Most witches, or rather those who were accused and convicted of witchcraft, were hanged, so if you delve into past lives and find yourself on a bonfire, either you are misleading yourself or you are undergoing the penalty in Scotland or Europe, or were accused of heresy.

Witch-finders were paid to bring people to trial, but most of those who met their fate on the gallows were social outcasts of their day. The real Wise Women and Cunning Men should have been well aware of any such mortal danger, and found ways of going into hiding. Those who were accused were tried in courts speaking Latin, the official language of the courts and the Church, and would have understood little of what was going on.

In England they were not allowed to be tortured, only kept awake for nights on end, made to stand or squat in one position. Any small animals or flies were thought to be familiars. Those who were convicted, on evidence usually from insulted neighbours or those with a local grudge, were hanged and often buried at a crossroad (which was actually sacred in pagan terms, being the place of the dark Goddess, Hecate) outside the Church's hallowed grounds.

Do some historical research into what really did go on, and you will find that medieval England was very different from the ideas put forth by some 'past life recallers', who can tell you about being burned at the stake as a witch, having joined in coven meetings at Stonehenge and the like!

Also remember, most of the records of the witch trials were issued by those who were convinced that individuals were really evil-doers, in league with the Devil, capable of causing sickness, blasting crops or raising storms. They were determined to find a victim and bring him or her to the gallows, and those accused had no counsel for the defence and probably little idea of what was going on.

The Inquisition, setting out to find 'heretics' come what may, even had a list of improbable accusations against which those brought to the test were questioned. Most of the questions were impossible to give a right answer to; for example, victims were asked 'Do you believe in the Devil?' If they said 'Yes' because that was what the Church, who invented the Devil, wanted them to say, they were accused of Devil worship, if they said 'No', the real pagan answer, they were convicted of heresy, for doubting the teaching of the Church. It was a no-win situation. However, it is extremely unlikely that many real 'witches' were caught, especially if you examine the answers some gave.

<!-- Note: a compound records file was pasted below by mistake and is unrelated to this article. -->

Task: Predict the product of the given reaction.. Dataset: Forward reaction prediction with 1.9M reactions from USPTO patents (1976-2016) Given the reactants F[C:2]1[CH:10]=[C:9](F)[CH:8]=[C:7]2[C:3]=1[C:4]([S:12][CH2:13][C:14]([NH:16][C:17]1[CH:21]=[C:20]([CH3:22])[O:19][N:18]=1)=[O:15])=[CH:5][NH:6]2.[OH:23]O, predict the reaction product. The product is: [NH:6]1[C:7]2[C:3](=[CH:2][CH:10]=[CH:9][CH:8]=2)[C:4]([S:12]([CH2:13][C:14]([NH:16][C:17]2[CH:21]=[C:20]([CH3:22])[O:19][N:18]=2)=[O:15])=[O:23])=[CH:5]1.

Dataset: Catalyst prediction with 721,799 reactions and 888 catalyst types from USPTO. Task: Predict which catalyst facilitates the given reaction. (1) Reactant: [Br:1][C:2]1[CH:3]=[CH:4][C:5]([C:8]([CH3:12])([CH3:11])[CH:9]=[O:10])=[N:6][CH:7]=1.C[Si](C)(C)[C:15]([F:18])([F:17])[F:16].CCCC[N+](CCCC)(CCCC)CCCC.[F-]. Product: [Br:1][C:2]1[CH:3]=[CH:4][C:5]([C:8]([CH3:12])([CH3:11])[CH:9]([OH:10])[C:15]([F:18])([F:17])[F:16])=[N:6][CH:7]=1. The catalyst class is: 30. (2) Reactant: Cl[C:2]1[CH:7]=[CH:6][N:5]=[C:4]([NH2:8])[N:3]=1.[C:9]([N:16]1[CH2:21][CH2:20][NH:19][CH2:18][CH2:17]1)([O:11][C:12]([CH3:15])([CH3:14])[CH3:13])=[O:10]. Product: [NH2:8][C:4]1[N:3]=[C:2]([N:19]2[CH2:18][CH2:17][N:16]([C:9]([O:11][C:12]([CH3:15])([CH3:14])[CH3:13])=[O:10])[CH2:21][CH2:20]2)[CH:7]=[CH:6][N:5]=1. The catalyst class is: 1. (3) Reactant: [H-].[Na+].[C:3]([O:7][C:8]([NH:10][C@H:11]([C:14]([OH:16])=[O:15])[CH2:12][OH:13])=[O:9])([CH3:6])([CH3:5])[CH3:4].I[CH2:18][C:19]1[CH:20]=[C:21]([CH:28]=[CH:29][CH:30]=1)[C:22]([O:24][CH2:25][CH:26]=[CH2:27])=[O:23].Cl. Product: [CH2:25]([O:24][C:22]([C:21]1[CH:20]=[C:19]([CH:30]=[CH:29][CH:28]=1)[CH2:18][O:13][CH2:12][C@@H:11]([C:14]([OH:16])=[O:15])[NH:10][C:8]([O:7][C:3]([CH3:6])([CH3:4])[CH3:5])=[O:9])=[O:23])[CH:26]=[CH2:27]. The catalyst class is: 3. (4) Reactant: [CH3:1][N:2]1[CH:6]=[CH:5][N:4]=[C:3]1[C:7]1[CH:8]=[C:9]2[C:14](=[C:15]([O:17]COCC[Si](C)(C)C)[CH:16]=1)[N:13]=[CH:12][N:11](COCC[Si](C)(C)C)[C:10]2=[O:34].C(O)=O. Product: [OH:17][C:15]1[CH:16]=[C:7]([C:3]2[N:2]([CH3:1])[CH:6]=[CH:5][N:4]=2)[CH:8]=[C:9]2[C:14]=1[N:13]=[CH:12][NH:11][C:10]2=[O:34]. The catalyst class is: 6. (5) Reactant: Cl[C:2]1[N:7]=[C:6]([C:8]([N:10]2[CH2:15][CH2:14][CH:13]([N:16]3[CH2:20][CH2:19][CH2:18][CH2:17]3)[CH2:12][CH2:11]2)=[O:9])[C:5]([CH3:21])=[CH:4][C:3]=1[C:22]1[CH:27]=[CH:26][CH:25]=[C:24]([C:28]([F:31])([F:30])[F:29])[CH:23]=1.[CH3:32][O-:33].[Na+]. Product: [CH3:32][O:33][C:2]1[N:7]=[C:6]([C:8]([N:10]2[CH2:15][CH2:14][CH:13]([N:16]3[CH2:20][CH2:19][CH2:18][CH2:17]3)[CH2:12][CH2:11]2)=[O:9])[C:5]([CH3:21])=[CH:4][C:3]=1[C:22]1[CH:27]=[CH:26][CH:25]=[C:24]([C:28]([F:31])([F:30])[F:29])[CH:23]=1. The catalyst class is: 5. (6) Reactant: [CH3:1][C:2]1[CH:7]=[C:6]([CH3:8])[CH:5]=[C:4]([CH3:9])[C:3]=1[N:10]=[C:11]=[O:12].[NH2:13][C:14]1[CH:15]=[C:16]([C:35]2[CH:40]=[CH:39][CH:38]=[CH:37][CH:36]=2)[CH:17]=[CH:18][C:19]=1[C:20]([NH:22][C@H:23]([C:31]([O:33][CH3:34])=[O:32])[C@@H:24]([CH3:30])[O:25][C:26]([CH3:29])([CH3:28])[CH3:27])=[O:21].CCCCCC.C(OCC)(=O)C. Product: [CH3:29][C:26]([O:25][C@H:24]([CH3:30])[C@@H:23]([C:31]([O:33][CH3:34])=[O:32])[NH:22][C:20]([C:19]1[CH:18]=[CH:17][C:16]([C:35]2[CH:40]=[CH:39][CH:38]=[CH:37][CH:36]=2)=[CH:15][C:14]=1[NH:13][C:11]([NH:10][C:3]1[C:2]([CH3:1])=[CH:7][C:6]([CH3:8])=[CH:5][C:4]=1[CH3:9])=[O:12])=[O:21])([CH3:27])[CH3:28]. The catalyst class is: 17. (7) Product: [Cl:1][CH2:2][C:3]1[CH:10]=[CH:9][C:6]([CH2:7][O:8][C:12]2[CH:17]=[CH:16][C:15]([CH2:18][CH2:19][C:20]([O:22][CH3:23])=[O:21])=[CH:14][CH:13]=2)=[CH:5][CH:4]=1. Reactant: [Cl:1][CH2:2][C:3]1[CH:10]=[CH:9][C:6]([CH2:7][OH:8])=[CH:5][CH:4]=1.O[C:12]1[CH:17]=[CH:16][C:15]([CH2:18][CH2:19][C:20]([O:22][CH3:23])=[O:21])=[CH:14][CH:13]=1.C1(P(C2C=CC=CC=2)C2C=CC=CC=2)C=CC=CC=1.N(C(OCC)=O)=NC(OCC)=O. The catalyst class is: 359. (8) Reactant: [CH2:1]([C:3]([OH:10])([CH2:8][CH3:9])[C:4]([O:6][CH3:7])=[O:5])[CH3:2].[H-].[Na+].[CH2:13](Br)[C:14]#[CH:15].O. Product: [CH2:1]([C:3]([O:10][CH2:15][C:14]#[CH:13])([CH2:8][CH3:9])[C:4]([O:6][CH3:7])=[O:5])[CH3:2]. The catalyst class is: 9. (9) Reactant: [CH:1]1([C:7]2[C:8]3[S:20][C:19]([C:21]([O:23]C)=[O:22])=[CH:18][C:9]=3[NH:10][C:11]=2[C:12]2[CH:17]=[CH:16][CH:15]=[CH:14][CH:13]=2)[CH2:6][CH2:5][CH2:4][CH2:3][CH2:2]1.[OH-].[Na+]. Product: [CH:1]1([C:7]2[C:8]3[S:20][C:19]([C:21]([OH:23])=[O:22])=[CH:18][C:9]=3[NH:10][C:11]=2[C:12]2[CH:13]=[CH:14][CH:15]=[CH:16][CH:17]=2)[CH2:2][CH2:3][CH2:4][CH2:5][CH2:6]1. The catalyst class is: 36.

There is no hint of pagan beliefs, no concensus of opinion about covens, there is no mention of female priestesses leading rituals, no word about spells or magic, even. In Scotland some were made to speak of a 'man in black', supposed by writers like Margaret Murray to be some sort of high priest or master of a coven, but there isn't a lot to go on.

Certainly there are a few surviving old family groups in Britain where the Magister, a male leader, is the one who arranges seasonal festivals and magical gatherings, but even these few such modern 'men in black' might find it hard to prove their ancient heritage didn't come from a book on the witch trials, or was a fairly recent idea, dreamed up to give them greater power than the usual leader, the female High Priestess, whose word is law.

Whatever historians have recovered by their literary researches and discovered from tales or folk superstitions about the old ways, there is a great deal of valuable material to be recovered by those who wish to reawaken their heritage. As has been said before, no learning or knowledge can ever be completely lost.

It may well be deeply buried, it may be fragmentary, it may be found in many local traditions, with widely scattered fractions being part of the seasonal or calendar feasts in certain places, making it hard to see the whole rite or celebration in its entirety, but somewhere all old wisdom can be retrieved.

If you begin with a bit of ordinary historical research, taking all that you read with a pinch of salt but meditating on any common themes, or the kinds of gut reaction you may instinctively have about certain ideas, then you may be able to gradually rediscover the old ways.